I thanked my driver for finding me. Hers was the only car on my road and I was the only person outside on my block. I like these quiet mornings.
I asked my driver where she was from originally. She said she was born in Louisiana and then moved to Portland. I asked her if she remembered her years in Louisiana, and she said oh yeah, definitely. She had a difficult relationship with her dad, who is now gone, and she was also very close to her dad’s mom, whom she called “Ma-ma” (emphasis on the second syllable).
After her dad died, she and her son moved back to be close to her family, but it wasn’t the same. She was very, very close to her godmother, but unfortunately her godmother’s daughter didn’t like her and tried to turn everyone against her. And the family lived in a town that had a population in the hundreds, so my driver always felt like she was being watched and judged. She decided a larger city away from family is best.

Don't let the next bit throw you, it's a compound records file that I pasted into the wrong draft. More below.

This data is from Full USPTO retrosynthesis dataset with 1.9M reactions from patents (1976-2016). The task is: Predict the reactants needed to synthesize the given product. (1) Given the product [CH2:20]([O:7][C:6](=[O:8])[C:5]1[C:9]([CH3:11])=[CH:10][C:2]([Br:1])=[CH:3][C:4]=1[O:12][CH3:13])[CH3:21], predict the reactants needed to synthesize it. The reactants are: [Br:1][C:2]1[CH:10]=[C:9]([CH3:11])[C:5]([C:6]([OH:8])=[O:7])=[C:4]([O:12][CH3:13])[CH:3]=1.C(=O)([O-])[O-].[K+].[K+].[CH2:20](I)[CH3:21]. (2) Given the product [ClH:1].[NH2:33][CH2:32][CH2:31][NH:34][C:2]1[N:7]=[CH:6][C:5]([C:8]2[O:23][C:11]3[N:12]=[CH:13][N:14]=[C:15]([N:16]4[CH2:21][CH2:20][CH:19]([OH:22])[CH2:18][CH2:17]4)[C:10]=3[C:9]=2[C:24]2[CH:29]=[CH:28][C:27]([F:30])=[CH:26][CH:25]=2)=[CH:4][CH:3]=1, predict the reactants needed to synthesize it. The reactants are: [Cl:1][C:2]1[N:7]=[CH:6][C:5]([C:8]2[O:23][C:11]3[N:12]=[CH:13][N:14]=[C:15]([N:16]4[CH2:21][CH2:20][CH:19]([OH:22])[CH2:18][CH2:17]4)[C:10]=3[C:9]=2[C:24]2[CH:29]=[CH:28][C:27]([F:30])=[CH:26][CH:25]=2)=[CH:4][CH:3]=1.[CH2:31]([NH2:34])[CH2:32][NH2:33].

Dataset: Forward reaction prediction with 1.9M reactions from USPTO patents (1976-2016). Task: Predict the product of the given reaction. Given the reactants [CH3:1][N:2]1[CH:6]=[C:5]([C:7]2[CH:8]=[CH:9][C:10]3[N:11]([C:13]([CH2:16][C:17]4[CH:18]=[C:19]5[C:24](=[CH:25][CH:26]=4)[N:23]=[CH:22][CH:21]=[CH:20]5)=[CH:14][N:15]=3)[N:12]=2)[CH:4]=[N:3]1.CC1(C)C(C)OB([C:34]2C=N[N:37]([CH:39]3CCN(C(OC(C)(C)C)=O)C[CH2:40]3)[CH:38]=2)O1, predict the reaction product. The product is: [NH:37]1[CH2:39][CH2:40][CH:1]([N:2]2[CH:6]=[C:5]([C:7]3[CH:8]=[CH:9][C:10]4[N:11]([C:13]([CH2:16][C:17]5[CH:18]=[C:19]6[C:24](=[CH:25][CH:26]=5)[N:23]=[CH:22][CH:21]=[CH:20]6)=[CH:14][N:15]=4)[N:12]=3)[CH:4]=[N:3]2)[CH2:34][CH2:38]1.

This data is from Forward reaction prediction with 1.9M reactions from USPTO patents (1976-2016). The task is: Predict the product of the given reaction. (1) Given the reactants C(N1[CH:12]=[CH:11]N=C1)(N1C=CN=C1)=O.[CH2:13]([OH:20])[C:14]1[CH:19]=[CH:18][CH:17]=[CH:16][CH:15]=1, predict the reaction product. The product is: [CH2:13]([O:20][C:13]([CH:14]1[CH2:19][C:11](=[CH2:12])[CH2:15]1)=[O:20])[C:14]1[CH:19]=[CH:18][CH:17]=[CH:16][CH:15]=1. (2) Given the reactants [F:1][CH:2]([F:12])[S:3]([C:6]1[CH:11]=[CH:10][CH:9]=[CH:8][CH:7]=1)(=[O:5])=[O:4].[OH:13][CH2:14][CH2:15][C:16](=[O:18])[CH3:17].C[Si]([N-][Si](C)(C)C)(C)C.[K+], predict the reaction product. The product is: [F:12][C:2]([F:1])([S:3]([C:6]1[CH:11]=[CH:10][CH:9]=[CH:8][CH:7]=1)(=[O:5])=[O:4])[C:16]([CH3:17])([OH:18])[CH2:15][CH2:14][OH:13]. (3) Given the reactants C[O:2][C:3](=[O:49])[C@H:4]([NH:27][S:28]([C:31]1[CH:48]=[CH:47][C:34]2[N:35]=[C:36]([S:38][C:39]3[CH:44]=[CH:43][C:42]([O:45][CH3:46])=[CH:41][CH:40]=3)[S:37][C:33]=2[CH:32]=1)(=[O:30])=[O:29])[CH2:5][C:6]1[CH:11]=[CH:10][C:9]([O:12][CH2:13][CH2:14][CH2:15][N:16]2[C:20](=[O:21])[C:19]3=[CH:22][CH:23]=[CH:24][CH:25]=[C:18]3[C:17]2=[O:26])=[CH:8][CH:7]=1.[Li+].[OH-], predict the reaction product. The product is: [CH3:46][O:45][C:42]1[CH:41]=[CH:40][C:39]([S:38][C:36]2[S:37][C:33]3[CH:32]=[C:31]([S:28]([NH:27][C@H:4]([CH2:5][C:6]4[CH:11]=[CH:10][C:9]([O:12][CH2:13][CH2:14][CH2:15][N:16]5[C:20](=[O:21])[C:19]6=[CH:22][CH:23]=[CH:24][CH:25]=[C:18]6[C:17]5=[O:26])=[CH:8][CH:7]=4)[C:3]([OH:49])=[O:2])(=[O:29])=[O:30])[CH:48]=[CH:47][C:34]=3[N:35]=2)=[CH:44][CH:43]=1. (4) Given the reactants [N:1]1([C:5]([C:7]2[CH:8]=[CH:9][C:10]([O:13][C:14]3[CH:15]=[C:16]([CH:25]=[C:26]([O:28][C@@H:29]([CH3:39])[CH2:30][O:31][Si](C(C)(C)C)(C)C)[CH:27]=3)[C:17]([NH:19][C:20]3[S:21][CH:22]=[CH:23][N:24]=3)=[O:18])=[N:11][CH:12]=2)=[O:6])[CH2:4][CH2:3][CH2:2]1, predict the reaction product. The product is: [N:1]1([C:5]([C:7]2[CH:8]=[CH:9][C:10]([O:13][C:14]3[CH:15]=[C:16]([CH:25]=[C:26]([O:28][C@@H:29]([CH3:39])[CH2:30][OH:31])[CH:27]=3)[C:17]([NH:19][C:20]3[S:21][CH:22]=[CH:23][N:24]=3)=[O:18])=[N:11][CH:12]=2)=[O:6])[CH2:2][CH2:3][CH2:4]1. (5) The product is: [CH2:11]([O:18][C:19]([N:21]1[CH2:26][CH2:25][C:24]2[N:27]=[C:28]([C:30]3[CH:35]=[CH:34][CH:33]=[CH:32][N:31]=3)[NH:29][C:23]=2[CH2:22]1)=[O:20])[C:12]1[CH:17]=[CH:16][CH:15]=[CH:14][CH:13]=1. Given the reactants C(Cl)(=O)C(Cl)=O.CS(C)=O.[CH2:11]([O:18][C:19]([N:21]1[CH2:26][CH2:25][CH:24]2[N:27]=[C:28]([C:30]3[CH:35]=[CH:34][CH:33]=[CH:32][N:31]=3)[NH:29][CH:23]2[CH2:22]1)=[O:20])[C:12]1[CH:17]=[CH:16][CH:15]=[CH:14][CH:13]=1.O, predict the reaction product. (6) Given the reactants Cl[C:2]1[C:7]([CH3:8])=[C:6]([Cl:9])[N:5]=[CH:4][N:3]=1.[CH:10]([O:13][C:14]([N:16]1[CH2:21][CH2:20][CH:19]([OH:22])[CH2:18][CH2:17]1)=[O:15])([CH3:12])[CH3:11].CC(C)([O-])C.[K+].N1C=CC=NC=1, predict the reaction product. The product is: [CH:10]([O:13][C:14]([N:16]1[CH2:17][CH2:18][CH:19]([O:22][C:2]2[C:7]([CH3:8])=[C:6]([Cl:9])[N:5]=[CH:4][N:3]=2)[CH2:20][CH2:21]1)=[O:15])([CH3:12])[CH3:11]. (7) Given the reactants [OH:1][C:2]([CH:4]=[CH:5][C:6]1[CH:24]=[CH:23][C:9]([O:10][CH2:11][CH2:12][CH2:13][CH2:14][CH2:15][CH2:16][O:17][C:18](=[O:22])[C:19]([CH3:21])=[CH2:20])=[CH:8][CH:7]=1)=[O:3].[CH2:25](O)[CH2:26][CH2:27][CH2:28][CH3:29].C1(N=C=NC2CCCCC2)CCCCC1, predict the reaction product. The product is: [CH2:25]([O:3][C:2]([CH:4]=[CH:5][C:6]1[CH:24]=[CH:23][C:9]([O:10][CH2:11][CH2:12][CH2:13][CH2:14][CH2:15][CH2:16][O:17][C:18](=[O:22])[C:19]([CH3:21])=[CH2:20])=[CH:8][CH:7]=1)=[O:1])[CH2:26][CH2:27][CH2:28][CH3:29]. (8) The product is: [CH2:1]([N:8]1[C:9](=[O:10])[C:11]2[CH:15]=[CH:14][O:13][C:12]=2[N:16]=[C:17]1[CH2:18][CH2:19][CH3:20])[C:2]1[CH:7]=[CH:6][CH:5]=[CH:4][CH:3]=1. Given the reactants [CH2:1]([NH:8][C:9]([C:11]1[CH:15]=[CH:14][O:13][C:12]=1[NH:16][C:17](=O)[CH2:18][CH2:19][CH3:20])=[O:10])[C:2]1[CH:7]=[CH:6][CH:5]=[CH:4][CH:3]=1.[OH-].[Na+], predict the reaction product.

We talked about her dad too. He was sent to Vietnam when he was 17, so my assumption is that he enlisted (because you can’t be drafted under age 18). My driver said he was damaged by Agent Orange and PTSD. We talked about how their baby brains couldn’t possibly process such violence and destruction. All of that obviously took a toll on my driver’s relationship with her dad.
We also talked about what’s wrong with you vs. what happened to you. It is a big distinction. If you are shipped to a foreign country with a baby brain to kill people, stuff is going to happen to you to mess you up. A label that is really demeaning is “daddy issues,” as if a girl or a woman would choose to have her dad treat her like crap, and then never know how to have healthy boundaries.
My driver is sad that her relationships with her family have shifted and she can’t move back again, but she is okay with carrying on in Phoenix for now.